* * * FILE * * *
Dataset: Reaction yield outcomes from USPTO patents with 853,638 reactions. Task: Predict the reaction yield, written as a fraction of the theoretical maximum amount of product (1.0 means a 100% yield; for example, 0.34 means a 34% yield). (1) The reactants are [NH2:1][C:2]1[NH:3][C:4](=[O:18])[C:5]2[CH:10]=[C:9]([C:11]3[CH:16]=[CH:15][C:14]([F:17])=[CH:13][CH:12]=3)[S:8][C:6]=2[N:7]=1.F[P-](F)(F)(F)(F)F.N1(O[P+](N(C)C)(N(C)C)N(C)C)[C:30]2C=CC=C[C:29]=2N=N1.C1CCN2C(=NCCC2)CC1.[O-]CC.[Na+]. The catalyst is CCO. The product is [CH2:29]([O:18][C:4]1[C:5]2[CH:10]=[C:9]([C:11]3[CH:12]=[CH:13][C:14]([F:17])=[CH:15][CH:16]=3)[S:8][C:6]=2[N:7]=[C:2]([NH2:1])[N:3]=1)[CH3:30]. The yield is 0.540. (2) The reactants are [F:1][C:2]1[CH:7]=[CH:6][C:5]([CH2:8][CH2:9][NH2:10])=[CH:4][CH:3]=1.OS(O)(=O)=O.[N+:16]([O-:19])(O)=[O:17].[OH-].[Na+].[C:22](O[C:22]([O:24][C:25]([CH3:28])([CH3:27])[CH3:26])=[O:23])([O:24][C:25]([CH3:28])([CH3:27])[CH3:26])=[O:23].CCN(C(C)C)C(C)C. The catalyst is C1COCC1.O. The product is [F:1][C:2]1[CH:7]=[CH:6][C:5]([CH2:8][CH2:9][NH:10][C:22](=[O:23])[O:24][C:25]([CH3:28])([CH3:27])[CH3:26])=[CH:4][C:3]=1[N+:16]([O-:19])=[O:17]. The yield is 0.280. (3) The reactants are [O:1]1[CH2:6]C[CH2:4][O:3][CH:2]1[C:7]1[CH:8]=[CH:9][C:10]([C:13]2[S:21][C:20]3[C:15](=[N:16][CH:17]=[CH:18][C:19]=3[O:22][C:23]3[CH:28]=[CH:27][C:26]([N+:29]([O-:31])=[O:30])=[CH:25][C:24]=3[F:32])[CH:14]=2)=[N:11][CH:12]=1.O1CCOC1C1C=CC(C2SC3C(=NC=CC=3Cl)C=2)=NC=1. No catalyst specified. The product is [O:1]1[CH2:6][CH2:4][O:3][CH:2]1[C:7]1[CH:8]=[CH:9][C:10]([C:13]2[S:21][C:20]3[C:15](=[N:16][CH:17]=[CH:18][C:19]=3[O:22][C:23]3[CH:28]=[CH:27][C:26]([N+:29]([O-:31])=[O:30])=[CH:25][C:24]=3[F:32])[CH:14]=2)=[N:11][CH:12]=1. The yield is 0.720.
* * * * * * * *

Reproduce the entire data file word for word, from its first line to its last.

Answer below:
Dataset: Reaction yield outcomes from USPTO patents with 853,638 reactions. Task: Predict the reaction yield, written as a fraction of the theoretical maximum amount of product (1.0 means a 100% yield; for example, 0.34 means a 34% yield). (1) The reactants are [NH2:1][C:2]1[NH:3][C:4](=[O:18])[C:5]2[CH:10]=[C:9]([C:11]3[CH:16]=[CH:15][C:14]([F:17])=[CH:13][CH:12]=3)[S:8][C:6]=2[N:7]=1.F[P-](F)(F)(F)(F)F.N1(O[P+](N(C)C)(N(C)C)N(C)C)[C:30]2C=CC=C[C:29]=2N=N1.C1CCN2C(=NCCC2)CC1.[O-]CC.[Na+]. The catalyst is CCO. The product is [CH2:29]([O:18][C:4]1[C:5]2[CH:10]=[C:9]([C:11]3[CH:12]=[CH:13][C:14]([F:17])=[CH:15][CH:16]=3)[S:8][C:6]=2[N:7]=[C:2]([NH2:1])[N:3]=1)[CH3:30]. The yield is 0.540. (2) The reactants are [F:1][C:2]1[CH:7]=[CH:6][C:5]([CH2:8][CH2:9][NH2:10])=[CH:4][CH:3]=1.OS(O)(=O)=O.[N+:16]([O-:19])(O)=[O:17].[OH-].[Na+].[C:22](O[C:22]([O:24][C:25]([CH3:28])([CH3:27])[CH3:26])=[O:23])([O:24][C:25]([CH3:28])([CH3:27])[CH3:26])=[O:23].CCN(C(C)C)C(C)C. The catalyst is C1COCC1.O. The product is [F:1][C:2]1[CH:7]=[CH:6][C:5]([CH2:8][CH2:9][NH:10][C:22](=[O:23])[O:24][C:25]([CH3:28])([CH3:27])[CH3:26])=[CH:4][C:3]=1[N+:16]([O-:19])=[O:17]. The yield is 0.280. (3) The reactants are [O:1]1[CH2:6]C[CH2:4][O:3][CH:2]1[C:7]1[CH:8]=[CH:9][C:10]([C:13]2[S:21][C:20]3[C:15](=[N:16][CH:17]=[CH:18][C:19]=3[O:22][C:23]3[CH:28]=[CH:27][C:26]([N+:29]([O-:31])=[O:30])=[CH:25][C:24]=3[F:32])[CH:14]=2)=[N:11][CH:12]=1.O1CCOC1C1C=CC(C2SC3C(=NC=CC=3Cl)C=2)=NC=1. No catalyst specified. The product is [O:1]1[CH2:6][CH2:4][O:3][CH:2]1[C:7]1[CH:8]=[CH:9][C:10]([C:13]2[S:21][C:20]3[C:15](=[N:16][CH:17]=[CH:18][C:19]=3[O:22][C:23]3[CH:28]=[CH:27][C:26]([N+:29]([O-:31])=[O:30])=[CH:25][C:24]=3[F:32])[CH:14]=2)=[N:11][CH:12]=1. The yield is 0.720.